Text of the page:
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Prove that the metric space $C[a,b]$ is complete.

Where $C[a,b]$ is the collection of continuous $f:[a,b] → R$ and $||f|| = sup_{x \in [a,b]} |f(x)|$, such that $\rho (f,g) = ||f - g||$ is a metric on $C[a,b]$.

attempt in proof:

Recall that a metric space X is said to be complete if and only if every Cauchy sequence $x_n \in X$ converges to some point in $X$.

Let $f_n$ be a Cauchy sequence in $ C[a,b]$, then $\forall \epsilon > 0,$ there is $N$ such that $||f_n - f_m|| < \epsilon$ for $n , m \geq N$ implies $||f_n - f_m || = sup |f_n - f_m | < \epsilon$.

Now for

$x \in [a,b]$, $|f_n - f_m | \leq sup_{x \in [a,b]} |f_n(x) - f_m(x)| < \epsilon$ for $n \geq N$.

Thus $f_n(x)$ converges uniformly to $f(x)$ .

And each $f_n$ is continous on $[a,b]$, and $f_n → f$ uniformly on $[a,b]$.

Thus, $f \in C[a,b]$. So $C[a,b]$ is complete.

Can someone please give some feedback? I don't know if I can conclude that $f_n$ converges uniformly to $f$. Can someone please help? Thank you in advance.


marked as duplicate by Pedro Tamaroff Apr 8 '15 at 3:10

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I don't think your argument works. There are two key ideas in this type of argument. One is to begin by finding the limit, and then prove it has whatever property we want. The other is the "$\varepsilon/3$" trick, which helps you relate regularity of the limit back to regularity of the members of the sequence.

In this case, the first idea goes through smoothly. You define $f$ to be the pointwise limit of the $f_n$. This exists because each sequence of numbers $f_n(x)$ is Cauchy (specifically, $|f_n(x)-f_m(x)| \leq \| f_n - f_m \|_\infty$), and the real numbers are complete. Now we use the second idea, by noting that for any $n$ we have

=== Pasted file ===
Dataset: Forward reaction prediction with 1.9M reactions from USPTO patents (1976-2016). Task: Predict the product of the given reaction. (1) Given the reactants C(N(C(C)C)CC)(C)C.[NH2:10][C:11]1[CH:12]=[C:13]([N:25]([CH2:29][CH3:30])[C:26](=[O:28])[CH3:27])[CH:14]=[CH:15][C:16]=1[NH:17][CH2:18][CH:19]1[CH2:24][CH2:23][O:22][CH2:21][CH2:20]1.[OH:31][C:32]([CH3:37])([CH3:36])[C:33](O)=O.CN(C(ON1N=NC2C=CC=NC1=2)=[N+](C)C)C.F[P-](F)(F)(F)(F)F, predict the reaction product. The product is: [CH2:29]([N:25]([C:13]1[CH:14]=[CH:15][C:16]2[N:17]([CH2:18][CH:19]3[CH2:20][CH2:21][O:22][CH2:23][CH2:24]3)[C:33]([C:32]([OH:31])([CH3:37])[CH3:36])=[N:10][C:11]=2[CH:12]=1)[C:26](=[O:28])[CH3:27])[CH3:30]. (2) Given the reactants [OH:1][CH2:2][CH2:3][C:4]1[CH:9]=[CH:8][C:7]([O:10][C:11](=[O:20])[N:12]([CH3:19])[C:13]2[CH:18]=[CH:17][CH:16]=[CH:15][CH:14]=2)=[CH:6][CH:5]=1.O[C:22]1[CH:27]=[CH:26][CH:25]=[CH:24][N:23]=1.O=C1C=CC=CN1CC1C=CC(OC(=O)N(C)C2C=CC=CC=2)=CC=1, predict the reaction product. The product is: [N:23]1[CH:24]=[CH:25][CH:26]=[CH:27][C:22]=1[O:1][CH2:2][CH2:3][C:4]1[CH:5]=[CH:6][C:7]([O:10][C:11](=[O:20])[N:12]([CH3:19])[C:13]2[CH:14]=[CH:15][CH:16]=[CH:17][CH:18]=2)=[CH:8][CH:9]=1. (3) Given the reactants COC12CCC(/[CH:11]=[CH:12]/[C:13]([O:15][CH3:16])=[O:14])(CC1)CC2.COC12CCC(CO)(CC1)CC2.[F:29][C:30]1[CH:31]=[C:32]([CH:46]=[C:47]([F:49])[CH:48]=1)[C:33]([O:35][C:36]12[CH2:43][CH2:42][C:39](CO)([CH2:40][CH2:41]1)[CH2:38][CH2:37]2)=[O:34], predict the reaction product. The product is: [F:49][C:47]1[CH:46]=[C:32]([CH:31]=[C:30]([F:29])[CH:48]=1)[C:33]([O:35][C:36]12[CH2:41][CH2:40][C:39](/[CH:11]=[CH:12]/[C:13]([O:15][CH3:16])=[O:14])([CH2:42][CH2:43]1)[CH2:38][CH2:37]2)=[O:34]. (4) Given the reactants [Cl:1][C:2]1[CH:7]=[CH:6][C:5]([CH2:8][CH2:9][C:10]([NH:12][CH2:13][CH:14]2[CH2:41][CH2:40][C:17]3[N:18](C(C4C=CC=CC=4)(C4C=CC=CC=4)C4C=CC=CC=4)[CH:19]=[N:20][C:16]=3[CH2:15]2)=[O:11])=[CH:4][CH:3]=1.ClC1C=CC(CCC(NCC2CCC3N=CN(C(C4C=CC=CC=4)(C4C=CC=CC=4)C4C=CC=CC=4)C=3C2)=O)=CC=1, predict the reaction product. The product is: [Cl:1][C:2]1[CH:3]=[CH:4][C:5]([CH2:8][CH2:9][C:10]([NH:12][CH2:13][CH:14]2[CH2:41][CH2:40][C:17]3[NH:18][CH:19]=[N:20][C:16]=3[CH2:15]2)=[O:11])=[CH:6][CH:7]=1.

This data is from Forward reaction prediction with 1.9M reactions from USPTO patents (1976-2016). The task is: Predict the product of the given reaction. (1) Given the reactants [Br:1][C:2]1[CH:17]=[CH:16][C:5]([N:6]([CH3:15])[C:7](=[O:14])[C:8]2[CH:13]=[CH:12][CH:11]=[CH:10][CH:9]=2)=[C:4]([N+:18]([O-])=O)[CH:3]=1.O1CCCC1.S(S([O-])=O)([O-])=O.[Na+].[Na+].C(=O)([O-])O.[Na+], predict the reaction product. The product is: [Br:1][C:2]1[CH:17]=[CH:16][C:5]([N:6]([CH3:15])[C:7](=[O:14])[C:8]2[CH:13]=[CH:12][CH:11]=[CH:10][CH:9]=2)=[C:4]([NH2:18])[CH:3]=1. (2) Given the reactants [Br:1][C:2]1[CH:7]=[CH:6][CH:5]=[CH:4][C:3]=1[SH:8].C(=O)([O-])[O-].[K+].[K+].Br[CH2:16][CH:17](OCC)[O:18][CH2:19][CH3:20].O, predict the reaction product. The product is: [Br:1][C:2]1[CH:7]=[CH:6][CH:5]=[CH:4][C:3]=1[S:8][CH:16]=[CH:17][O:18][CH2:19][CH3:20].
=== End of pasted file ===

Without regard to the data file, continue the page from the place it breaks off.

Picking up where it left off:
$$|f(x)-f(y)| \leq |f(x)-f_n(x)|+|f_n(x)-f_n(y)|+|f_n(y)-f(y)|.$$

Now how can you control these three terms?

  • $\begingroup$ So since $f_n$ is continuous , there is an $\delta > 0$ such that $|x - y| < \delta $ implies $|f_n(x) - f_n(y)| < \epsilon /3$ . If $|x - y| < \delta$ then $|f(x) - f(y)| \leq |f(x) - f_n(x) | + | f_n(x) - f_n(y)| + |f_n(y) - f(y)| < \epsilon/3 + \epsilon/3 + \epsilon/3 = \epsilon$ And so for $| x- y| < \delta$ we have $|f(x)- f(y)| < \epsilon$? Then I can conclude the proof? $\endgroup$ – Mahidevran Apr 8 '15 at 3:15
  • $\begingroup$ @Mahidevran You have controlled the second term correctly. You need to use the convergence to control the first and third terms. Hint: you control the first and third terms in the exact same way. $\endgroup$ – Ian Apr 8 '15 at 3:16
  • $\begingroup$ So I just mention before the inequalities for example for the first term , since $f_n$ is continuous, there is an $\delta > 0 $ such that $|x - y| < \delta$ implies $|f(x) - f_n(x) | < \epsilon/3$. Then in conclusion since $f$ is continuous, $C[a,b]$ is complete? $\endgroup$ – Mahidevran Apr 8 '15 at 3:20
  • $\begingroup$ For the first and third terms you get no help from continuity, because $f$ and $f_n$ are different functions. You need to use the convergence assumption. Remember that you will get $N$ so that for $n \geq N$ you have an inequality. $\endgroup$ – Ian Apr 8 '15 at 3:20
  • $\begingroup$ Since the sequence converges uniformly to some $x$ say, there is some $N$ such that $ n \geq N$ implies $|f(x) - f_n(x)| < \epsilon/3$ for all $x \in [a,b]$. Set $n = N +1$ , so $|f(x) - f_n(x)| < \epsilon/3$ for all x in [a,b]. $\endgroup$ – Mahidevran Apr 8 '15 at 3:25

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